“We who are willing to support this new strategy, and give General Petraeus the time and support he needs, have chosen a hard road,” McCain admitted during an April 2007 speech at the Virginia Military Institute. “But it is a right road. It is necessary and just,” he said, adding, “I would rather lose a campaign than a war.”
The speech, in many ways, was classic McCain. It embodied his sense of duty and belief in taking a principled stand, politics be damned. But his support for the troop surge aligned him more closely with Bush at a time when many Americans had grown weary of the wars in Iraq and Afghanistan. It would come back to haunt McCain when he ran for president again, this time against a young senator from Illinois.
McCain vs. Obama
His presidential ambitions having thawed from the “deep cold storage” he described after his first loss, McCain formally launched his second campaign for the White House in April 2007 in a speech in New Hampshire.
This second presidential bid seemed doomed early on. Former Massachusetts Gov. Mitt Romney, former New York Mayor Rudy Giuliani and other Republicans soaked up attention and fundraising, and McCain was forced to shrink his campaign staff and rely on New Hampshire to save his campaign. It did. Republican primary voters there rewarded McCain again and vaulted him back into contention. The South Carolina primary, which derailed his 2000 bid, fell his way as well. He pressed ahead from there, through Florida, Super Tuesday, and eventually, to the 2008 Republican presidential nomination.
The revelry of the night he accepted the nomination gave way to a rocky fall campaign. McCain was pitted against the Democrats’ pick, Sen. Barack Obama, a freshman senator from Illinois who had become the first African-American presidential nominee from either of America’s two major parties. Obama drew large crowds to his events and his campaign set fundraising records.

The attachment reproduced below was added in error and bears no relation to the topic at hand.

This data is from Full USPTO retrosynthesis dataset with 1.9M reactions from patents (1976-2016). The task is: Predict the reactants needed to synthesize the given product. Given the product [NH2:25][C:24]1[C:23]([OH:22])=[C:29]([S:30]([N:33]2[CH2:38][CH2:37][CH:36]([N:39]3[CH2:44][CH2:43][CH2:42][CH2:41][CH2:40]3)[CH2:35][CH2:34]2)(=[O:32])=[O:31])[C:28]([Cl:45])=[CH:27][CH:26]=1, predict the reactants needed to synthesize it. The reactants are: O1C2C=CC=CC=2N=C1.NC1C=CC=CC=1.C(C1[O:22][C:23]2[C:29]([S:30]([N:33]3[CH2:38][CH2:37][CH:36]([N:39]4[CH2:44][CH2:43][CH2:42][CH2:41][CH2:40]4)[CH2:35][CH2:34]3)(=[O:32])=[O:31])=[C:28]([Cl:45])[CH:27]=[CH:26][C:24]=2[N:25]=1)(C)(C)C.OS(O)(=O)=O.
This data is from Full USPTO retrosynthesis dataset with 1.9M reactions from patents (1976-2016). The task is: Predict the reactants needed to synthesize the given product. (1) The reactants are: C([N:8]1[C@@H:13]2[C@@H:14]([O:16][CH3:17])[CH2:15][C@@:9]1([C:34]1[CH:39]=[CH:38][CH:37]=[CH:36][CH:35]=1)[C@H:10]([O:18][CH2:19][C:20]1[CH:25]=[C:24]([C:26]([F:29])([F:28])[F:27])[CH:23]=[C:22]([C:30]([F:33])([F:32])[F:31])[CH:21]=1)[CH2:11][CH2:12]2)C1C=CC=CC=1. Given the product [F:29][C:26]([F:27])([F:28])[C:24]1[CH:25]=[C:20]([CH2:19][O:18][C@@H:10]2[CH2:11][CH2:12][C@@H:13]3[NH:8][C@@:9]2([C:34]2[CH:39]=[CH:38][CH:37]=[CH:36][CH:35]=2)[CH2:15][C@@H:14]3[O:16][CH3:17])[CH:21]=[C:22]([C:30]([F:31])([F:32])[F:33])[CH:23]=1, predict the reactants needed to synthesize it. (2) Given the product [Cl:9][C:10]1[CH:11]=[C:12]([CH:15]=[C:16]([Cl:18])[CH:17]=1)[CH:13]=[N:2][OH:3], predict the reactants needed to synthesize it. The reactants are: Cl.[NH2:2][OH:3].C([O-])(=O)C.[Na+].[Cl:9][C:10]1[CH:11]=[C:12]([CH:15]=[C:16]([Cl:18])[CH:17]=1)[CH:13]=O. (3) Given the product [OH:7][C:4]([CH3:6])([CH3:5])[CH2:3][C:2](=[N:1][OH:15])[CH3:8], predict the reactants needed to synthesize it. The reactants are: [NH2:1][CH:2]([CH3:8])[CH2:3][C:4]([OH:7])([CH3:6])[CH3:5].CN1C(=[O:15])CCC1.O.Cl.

At 47, Obama was also significantly younger than his 72-year-old opponent, and represented a new era of leaders who came of age after the Vietnam War and Watergate scandal — events that had shaped the perspective of politicians of McCain’s generation.
In part to reduce the enthusiasm gap between the campaigns, McCain gambled by selecting a little-known politician, first-term Alaska Gov. Sarah Palin, as his running mate. She helped the campaign draw energetic crowds, too, and the anti-establishment tone of her stump speeches lined up with parts of McCain’s message. But Palin quickly proved to be a major liability, famously displaying a weak grasp of foreign and domestic policy in a series of damaging interviews on national television. (In his recent memoir, McCain defended Palin’s performance that fall, but also said he wished he had gone with his gut instinct and chosen then-Sen. Joe Lieberman, a centrist Democrat from Connecticut, as his running mate.)
McCain’s selection of Palin, who had little exposure to national politics before joining the Republican ticket, undercut his main argument against electing Obama: that voters should not take a chance on a young and inexperienced politician. Nevertheless, McCain relied on that message in the presidential debates that fall, repeatedly asserting that Obama wasn’t experienced enough in politics and policy to protect the country from crises abroad and at home. Obama, meanwhile, made the argument that McCain’s politics and policies bore too much of a resemblance to those of the sitting Republican president.